Gideon Rachman of the FT gives a sound thrashing to Mark Steyn and the other participants in a conference on “The Collapse of Europe” somewhere in
Florida California. It’s always good to see the racist buffoon Steyn getting fisked, but there’s a deeper point here. What if it was the United States that was threatened by “collapse”?
After all, it is a society that faces some grave problems. Oil-intensity of GDP is surpassed only by China among industrialised economies, meaning that the US has a lot of distance to make up on its competitors on the way towards sustainability. The long-term population shift into Florida and the South-West was famously the result of air conditioning, which doesn’t look such a cracking idea any more. The Western states have always had problems with water, which so far have been coped with. Will they always be, especially with reduced snowpack in the Rockies hitting water supply and hydroelectric generation?
The economy, meanwhile, faces gargantuan twin deficits and a dollar sustained by the conditional support of the People’s Bank of China. In the event of a devaluation, how quickly can resources shift into exporting and import-competing sectors? Gigantic sums – hundreds of billions of dollars – are projected to be necessary to restore the US Army after it finally leaves Iraq.
But perhaps the most worrying feature is the increasingly vicious political polarisation, and its corollary, the increasing efforts each side of the partisan divide makes to withdraw into its own version of reality. We mentioned the re-direction of resources into the tradable sector of the economy, but will those resources be available in a nation of creationist “science” fairs? Solutions like this one aren’t for duffers. More importantly, the same distinction late Pentagon strategists like Thomas Barnett make between the “integrated core” and the “nonintegrating gap” was making itself plain in the US. (What else, after all, does the famous and prescient “United States of Canada/Jesusland” map illustrate?) Can a society include Intel ISEF and the Christian Soda Volcano show without tearing itself apart?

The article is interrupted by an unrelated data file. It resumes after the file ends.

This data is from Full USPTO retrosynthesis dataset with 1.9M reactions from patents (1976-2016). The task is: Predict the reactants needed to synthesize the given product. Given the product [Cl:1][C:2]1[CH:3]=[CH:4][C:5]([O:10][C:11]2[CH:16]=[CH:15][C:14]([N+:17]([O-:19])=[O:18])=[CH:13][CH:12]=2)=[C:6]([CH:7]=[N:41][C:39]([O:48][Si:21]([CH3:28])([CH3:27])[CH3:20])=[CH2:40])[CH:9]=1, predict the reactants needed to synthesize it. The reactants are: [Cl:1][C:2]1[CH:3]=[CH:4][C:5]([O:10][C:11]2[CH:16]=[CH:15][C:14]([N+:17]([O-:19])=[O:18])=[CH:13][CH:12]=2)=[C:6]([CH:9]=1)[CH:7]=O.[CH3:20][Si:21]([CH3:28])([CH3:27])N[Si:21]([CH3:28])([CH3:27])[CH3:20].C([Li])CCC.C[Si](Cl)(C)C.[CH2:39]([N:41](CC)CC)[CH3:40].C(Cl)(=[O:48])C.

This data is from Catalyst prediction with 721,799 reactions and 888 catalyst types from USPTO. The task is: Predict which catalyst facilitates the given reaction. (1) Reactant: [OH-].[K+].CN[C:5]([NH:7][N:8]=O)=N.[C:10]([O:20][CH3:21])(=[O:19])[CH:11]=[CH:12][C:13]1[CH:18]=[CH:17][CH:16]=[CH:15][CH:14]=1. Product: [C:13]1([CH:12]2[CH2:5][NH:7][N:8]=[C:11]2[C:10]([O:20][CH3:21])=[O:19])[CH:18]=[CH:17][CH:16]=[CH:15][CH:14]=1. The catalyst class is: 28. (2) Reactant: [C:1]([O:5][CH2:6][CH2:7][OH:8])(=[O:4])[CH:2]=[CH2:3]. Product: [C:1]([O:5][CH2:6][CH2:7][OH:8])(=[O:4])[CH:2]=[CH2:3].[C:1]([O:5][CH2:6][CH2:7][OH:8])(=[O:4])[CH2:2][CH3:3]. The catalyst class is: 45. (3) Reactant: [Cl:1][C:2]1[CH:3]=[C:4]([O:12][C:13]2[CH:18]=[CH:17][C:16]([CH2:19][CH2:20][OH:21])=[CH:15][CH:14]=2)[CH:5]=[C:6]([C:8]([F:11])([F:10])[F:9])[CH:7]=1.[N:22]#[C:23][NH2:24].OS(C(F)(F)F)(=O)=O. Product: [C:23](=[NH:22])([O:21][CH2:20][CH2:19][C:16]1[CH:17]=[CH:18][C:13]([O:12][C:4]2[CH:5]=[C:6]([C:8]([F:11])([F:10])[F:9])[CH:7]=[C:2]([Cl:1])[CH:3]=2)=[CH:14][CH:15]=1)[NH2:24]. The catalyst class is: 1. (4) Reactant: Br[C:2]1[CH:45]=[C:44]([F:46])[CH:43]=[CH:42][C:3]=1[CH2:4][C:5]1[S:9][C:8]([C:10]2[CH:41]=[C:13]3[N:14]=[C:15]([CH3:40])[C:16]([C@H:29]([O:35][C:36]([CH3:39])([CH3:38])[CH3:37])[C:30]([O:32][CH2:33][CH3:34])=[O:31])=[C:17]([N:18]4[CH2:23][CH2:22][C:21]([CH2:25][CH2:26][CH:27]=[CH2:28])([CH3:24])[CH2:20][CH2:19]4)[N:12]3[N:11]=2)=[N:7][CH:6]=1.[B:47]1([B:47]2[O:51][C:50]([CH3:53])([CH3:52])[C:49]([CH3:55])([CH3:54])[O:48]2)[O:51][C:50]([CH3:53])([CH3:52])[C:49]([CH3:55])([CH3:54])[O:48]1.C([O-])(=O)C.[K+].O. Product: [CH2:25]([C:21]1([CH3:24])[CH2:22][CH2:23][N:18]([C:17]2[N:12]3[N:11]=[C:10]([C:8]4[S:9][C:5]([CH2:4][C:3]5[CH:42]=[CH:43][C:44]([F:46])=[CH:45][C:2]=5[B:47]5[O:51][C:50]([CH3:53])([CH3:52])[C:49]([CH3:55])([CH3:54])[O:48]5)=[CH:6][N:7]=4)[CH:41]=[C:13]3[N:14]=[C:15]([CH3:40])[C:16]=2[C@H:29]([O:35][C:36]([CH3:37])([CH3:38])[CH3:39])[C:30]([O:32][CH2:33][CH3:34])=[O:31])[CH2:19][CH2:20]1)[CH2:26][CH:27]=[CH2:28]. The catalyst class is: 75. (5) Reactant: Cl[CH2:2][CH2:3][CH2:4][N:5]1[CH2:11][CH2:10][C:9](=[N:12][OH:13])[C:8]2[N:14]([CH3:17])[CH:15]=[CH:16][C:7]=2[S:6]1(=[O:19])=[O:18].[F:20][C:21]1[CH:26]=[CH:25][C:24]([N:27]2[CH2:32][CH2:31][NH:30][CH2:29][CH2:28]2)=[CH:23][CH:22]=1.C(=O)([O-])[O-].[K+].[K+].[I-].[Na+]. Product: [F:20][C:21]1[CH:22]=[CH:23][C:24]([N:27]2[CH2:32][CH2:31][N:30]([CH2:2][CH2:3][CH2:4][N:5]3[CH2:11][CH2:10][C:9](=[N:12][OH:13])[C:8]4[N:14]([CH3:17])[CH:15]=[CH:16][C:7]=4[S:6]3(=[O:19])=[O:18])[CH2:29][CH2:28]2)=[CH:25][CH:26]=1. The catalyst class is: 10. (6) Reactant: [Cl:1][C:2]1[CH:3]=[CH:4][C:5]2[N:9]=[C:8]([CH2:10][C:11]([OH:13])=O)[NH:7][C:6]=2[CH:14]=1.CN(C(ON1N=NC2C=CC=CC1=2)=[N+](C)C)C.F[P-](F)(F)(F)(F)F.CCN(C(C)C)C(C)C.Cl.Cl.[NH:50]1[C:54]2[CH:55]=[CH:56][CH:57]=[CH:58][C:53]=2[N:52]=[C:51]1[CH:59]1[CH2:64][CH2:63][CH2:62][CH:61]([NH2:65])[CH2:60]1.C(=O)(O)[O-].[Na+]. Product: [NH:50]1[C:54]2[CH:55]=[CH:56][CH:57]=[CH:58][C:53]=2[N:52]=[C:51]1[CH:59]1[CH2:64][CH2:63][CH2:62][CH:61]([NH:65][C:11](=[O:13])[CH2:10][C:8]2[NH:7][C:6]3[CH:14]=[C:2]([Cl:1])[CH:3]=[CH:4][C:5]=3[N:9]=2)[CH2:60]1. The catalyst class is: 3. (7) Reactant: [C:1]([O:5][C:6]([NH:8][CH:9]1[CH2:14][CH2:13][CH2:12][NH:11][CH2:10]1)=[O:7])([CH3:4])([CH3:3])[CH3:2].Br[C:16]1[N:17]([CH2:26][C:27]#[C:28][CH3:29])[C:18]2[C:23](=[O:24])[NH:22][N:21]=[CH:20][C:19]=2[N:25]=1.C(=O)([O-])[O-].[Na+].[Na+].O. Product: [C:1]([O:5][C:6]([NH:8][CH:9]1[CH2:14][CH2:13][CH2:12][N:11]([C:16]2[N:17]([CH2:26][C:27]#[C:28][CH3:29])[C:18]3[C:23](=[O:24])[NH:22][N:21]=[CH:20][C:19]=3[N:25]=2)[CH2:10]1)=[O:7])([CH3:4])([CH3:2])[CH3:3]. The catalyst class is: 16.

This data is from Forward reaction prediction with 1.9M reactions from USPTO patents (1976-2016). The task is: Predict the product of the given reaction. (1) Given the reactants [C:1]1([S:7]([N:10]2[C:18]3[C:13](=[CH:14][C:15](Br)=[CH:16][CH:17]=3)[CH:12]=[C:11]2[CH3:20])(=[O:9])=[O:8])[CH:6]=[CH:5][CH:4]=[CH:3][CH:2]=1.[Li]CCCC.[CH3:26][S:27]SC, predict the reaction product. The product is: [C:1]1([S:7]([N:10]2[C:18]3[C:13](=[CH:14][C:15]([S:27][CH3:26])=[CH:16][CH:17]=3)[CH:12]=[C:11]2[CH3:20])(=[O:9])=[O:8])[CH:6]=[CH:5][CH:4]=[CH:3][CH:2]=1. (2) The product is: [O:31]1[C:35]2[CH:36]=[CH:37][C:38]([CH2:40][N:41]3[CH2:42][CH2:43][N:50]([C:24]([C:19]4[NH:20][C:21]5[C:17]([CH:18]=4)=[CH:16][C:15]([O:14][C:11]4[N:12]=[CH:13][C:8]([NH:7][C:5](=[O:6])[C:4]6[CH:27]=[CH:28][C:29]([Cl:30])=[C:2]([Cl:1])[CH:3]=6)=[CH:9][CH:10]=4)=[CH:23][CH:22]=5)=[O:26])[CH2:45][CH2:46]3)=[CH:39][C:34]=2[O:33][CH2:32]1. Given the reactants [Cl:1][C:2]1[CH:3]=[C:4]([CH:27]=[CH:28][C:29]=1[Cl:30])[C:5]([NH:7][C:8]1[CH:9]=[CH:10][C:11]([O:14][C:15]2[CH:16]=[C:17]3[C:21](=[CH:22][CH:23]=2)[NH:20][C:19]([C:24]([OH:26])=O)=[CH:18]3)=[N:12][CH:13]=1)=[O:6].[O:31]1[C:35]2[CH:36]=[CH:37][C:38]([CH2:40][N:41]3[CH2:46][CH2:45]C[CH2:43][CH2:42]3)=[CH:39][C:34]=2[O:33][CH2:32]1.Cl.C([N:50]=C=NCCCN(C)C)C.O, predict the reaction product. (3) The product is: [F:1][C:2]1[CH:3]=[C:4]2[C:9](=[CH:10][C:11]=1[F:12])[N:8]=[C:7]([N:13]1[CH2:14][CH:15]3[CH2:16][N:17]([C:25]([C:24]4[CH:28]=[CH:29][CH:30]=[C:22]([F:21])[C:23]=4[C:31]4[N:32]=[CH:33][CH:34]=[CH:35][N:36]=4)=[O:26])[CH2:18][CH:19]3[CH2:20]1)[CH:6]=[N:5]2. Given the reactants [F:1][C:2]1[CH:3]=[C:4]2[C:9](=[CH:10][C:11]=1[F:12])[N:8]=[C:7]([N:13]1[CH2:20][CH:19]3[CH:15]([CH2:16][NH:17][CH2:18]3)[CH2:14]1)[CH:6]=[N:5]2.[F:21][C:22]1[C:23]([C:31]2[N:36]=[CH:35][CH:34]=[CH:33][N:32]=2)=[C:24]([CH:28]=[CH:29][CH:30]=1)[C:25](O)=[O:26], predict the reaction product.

Similarly, exactly the same trends were making themselves felt demographically as in Europe, with a low birth rate among the existing population being masked by immigration, which is bitterly – and violently – resented by some sections of society. Perhaps they realise that, in the long run, immigration only strengthens the remaining outward-looking sections of society. US publicists boasted that Muslim immigrants to the United States were “more integrated” than in Europe, but on closer inspection this simply meant that nothing bad had happened yet.
These problems tested the constitutional fabric to the limit – consider the ugly confrontation between Alberto Gonzales and Thomas Comey by John Ashcroft’s hospital bed. Comey found it necessary to have his FBI security detail ordered to resist Gonzales’s Secret Service guards by force if necessary. By 2007, was it already too late for the United States to avoid its second Civil War? Even though the outbreak of violence on the California-Nevada line was unexpected, the forces that led to it had been around for years, and it is a truism that nobody ever realises it is happening to them until it happens. Hence the scenes of people going about their business as foreign nationals were evacuated on the EU amphibious assault ships.
It is certainly no more ridiculous than “Eurabia.”